# Computational Complexity

Go through the introduction of computational complexity given in this lesson.

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## Introduction

The analysis of algorithms involves studies about the scaling of their resource requirements, namely the amount of time and space (or memory) they use when the input size $n$ increases (Kleinberg and Éva Tardos, 2013Jon Kleinberg and Éva Tardos. Algorithm Design, Pearson New International Edition. Pearson Education Limited, 2013.). Since the running time of an algorithm highly depends on the hardware they’re running on (processor speed etc.), the time complexity is not measured in physical time but rather in counting the steps an algorithm requires to solve a problem. The knowledge of the complexity is of paramount interest because even when a problem is computationally solvable theoretically, it may not be solvable in practice if the solution requires an exorbitant amount of time or space (Michael Sipser, 2012Michael Sipser. Introduction to the Theory of Computation. Thomson Course Technology. Boston, Massachusetts, 2012. Cengage Learning.).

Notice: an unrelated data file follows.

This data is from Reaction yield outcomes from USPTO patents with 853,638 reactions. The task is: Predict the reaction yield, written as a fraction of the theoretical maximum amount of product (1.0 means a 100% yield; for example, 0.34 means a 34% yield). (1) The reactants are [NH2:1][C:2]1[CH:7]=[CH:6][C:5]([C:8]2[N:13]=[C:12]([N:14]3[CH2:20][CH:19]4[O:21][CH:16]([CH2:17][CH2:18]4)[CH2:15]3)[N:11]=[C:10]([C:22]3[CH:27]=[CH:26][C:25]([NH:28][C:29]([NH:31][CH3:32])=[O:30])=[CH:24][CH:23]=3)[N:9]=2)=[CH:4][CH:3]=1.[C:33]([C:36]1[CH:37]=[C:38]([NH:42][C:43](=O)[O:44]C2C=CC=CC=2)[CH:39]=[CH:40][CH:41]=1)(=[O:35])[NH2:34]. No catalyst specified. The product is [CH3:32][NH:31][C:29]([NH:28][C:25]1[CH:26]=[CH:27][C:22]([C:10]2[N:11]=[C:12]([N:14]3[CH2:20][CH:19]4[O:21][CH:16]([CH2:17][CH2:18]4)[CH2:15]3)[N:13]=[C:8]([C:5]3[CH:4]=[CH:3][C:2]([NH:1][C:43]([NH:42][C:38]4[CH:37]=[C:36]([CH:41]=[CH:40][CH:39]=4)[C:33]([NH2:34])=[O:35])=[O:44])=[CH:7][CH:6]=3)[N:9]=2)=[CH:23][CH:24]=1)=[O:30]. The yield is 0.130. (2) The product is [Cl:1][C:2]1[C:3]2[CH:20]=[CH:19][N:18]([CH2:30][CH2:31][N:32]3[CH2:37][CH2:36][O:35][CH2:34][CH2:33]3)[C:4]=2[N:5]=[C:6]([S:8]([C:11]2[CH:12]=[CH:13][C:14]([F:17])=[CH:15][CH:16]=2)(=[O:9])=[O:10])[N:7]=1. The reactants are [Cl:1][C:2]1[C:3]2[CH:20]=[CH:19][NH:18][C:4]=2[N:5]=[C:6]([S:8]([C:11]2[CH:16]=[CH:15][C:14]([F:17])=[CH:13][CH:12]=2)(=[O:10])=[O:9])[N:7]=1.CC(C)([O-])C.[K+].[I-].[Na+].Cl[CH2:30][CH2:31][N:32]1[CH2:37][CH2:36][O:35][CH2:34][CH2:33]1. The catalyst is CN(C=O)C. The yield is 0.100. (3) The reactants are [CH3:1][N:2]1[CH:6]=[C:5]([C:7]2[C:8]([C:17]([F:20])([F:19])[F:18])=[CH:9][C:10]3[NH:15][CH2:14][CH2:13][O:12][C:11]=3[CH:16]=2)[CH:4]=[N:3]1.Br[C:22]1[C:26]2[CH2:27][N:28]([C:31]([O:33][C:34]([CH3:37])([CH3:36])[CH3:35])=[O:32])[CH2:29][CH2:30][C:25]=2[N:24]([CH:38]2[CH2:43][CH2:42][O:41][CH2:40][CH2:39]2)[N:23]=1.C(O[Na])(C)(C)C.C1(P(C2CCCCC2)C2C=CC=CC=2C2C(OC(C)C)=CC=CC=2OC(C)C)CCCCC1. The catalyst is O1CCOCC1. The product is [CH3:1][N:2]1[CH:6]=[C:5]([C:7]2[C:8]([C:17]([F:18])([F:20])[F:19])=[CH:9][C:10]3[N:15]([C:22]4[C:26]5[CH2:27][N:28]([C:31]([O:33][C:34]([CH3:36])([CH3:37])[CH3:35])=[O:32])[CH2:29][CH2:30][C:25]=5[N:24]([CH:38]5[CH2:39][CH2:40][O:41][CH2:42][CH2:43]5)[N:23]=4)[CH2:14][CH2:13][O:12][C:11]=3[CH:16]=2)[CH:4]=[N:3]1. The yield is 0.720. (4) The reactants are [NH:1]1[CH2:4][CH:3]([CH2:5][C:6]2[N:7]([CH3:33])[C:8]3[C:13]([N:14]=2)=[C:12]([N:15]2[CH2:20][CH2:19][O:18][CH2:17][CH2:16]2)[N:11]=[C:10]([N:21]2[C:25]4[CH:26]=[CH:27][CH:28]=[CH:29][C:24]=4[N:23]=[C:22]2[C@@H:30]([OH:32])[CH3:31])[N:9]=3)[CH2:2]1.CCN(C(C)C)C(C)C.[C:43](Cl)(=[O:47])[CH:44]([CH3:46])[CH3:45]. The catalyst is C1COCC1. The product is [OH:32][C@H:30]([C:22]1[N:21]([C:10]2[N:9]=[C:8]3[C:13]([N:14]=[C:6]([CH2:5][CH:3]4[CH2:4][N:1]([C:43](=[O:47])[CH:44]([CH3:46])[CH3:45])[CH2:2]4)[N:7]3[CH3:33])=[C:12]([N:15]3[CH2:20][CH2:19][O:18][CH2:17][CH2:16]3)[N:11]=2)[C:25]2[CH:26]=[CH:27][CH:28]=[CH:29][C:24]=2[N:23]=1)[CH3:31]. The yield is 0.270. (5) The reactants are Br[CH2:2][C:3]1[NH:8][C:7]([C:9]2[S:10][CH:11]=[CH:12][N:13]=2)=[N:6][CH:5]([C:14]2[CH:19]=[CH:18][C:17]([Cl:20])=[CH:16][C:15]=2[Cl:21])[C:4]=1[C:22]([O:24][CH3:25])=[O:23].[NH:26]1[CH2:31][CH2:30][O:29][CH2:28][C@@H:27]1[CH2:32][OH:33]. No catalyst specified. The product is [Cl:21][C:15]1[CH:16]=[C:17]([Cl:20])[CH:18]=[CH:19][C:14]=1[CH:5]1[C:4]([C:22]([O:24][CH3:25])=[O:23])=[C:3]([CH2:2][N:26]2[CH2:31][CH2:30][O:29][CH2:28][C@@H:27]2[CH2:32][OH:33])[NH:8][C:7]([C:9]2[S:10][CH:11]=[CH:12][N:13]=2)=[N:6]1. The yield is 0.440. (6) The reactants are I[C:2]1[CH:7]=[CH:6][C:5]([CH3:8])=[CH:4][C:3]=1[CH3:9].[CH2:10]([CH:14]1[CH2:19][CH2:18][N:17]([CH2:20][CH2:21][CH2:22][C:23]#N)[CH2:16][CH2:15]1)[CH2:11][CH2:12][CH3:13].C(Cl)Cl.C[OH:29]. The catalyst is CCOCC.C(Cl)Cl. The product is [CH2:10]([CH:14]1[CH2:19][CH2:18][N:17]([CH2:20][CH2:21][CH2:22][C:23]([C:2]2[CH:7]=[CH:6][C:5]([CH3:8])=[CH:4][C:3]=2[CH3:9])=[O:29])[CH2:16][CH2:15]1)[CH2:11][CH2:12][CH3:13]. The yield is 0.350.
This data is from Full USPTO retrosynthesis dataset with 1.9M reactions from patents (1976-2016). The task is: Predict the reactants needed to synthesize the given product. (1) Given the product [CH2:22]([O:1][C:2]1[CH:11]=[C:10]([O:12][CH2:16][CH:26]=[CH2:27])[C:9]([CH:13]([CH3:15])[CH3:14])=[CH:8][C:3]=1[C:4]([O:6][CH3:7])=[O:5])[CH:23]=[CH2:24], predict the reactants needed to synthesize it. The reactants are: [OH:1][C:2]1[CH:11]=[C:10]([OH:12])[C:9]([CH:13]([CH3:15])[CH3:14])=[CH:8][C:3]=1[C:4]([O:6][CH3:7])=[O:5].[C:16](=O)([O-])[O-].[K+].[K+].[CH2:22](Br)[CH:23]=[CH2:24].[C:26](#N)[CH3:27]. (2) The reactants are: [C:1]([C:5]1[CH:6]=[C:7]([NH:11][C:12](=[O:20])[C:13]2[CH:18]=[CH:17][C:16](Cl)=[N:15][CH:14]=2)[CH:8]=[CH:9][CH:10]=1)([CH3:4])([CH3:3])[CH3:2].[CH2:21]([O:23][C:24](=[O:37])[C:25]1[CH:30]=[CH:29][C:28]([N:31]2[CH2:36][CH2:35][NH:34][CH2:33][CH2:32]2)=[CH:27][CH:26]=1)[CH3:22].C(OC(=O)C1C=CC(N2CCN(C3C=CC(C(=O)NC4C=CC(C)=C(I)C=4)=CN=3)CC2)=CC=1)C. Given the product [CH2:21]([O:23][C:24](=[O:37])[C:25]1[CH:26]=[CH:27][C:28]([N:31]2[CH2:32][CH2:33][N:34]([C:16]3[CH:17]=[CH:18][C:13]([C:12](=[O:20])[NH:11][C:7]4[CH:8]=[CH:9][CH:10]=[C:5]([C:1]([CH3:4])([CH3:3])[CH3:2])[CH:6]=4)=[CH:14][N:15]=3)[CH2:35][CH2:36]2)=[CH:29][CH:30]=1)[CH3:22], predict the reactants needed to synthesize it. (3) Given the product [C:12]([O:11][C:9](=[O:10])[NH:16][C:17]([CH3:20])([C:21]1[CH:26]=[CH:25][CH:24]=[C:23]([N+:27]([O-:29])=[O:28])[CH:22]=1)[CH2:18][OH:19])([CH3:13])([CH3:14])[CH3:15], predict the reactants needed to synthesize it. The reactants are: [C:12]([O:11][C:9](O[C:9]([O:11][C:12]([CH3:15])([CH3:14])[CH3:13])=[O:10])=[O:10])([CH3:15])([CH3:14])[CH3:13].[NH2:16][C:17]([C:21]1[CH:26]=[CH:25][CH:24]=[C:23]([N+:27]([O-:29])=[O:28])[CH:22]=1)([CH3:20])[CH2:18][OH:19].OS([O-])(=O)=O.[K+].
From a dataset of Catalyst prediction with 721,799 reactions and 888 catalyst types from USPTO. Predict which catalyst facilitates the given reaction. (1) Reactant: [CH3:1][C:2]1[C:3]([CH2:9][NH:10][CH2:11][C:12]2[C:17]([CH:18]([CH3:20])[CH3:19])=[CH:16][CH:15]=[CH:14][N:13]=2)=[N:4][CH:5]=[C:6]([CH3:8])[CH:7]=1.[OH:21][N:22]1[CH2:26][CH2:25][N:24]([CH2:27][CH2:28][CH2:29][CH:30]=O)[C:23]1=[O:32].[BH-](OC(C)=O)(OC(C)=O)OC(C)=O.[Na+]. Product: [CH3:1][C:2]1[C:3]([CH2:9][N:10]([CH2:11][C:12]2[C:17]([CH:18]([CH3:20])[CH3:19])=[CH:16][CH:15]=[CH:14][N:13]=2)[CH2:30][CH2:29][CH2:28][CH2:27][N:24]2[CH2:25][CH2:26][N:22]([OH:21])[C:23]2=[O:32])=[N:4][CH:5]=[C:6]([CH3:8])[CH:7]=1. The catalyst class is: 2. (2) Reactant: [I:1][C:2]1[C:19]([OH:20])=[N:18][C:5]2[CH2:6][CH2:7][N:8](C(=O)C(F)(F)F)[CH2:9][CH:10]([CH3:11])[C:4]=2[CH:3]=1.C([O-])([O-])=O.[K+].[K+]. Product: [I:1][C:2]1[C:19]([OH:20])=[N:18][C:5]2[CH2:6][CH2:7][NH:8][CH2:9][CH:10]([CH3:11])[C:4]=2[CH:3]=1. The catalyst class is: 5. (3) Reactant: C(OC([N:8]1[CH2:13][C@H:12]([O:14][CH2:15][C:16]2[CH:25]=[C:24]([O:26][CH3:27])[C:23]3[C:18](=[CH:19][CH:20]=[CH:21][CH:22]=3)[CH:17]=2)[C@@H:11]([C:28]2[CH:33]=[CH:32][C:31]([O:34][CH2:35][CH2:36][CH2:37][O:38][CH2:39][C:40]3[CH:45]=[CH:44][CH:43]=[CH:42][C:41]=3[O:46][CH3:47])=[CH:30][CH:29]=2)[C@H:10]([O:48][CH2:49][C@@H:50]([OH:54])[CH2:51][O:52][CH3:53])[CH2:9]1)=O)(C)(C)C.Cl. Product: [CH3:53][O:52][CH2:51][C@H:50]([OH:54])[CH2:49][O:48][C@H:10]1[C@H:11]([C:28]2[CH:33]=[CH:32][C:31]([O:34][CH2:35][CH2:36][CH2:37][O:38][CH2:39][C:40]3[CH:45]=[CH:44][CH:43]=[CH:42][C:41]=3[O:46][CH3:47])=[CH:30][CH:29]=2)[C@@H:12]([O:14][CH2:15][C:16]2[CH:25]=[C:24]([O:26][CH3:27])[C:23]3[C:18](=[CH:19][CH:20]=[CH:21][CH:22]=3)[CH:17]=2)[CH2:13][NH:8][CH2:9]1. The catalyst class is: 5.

In general, the complexity of an algorithm increases with the size of the input $n$, thus the complexity of an algorithm is expressed as a function of the input size $n$ (in bits), and as a consequence, the complexity is a function of $n$ (Michael Sipser, 2012Michael Sipser. Introduction to the Theory of Computation. Thomson Course Technology. Boston, Massachusetts, 2012. Cengage Learning.).

## Running time

The running time or time complexity of an algorithm $A$ is the function $f: \mathbb{N} \rightarrow \mathbb{R}^{+}$, where $f(n)$ is the maximum number of steps that $A$ uses on any input of length $n$.

The order of growth of the requirements of an algorithm, especially its running time, gives a characterization of the algorithm’s efficiency and thus allows a comparison with the performance of alternative algorithms. Since the exact running time of an algorithm is normally a very complex expression, its efficiency usually has to be estimated. Such estimation is usually done by studying the asymptotic efficiency of algorithms, i.e., we want to understand how the running time increases when the size of the input $n$ increases without any upper bound.

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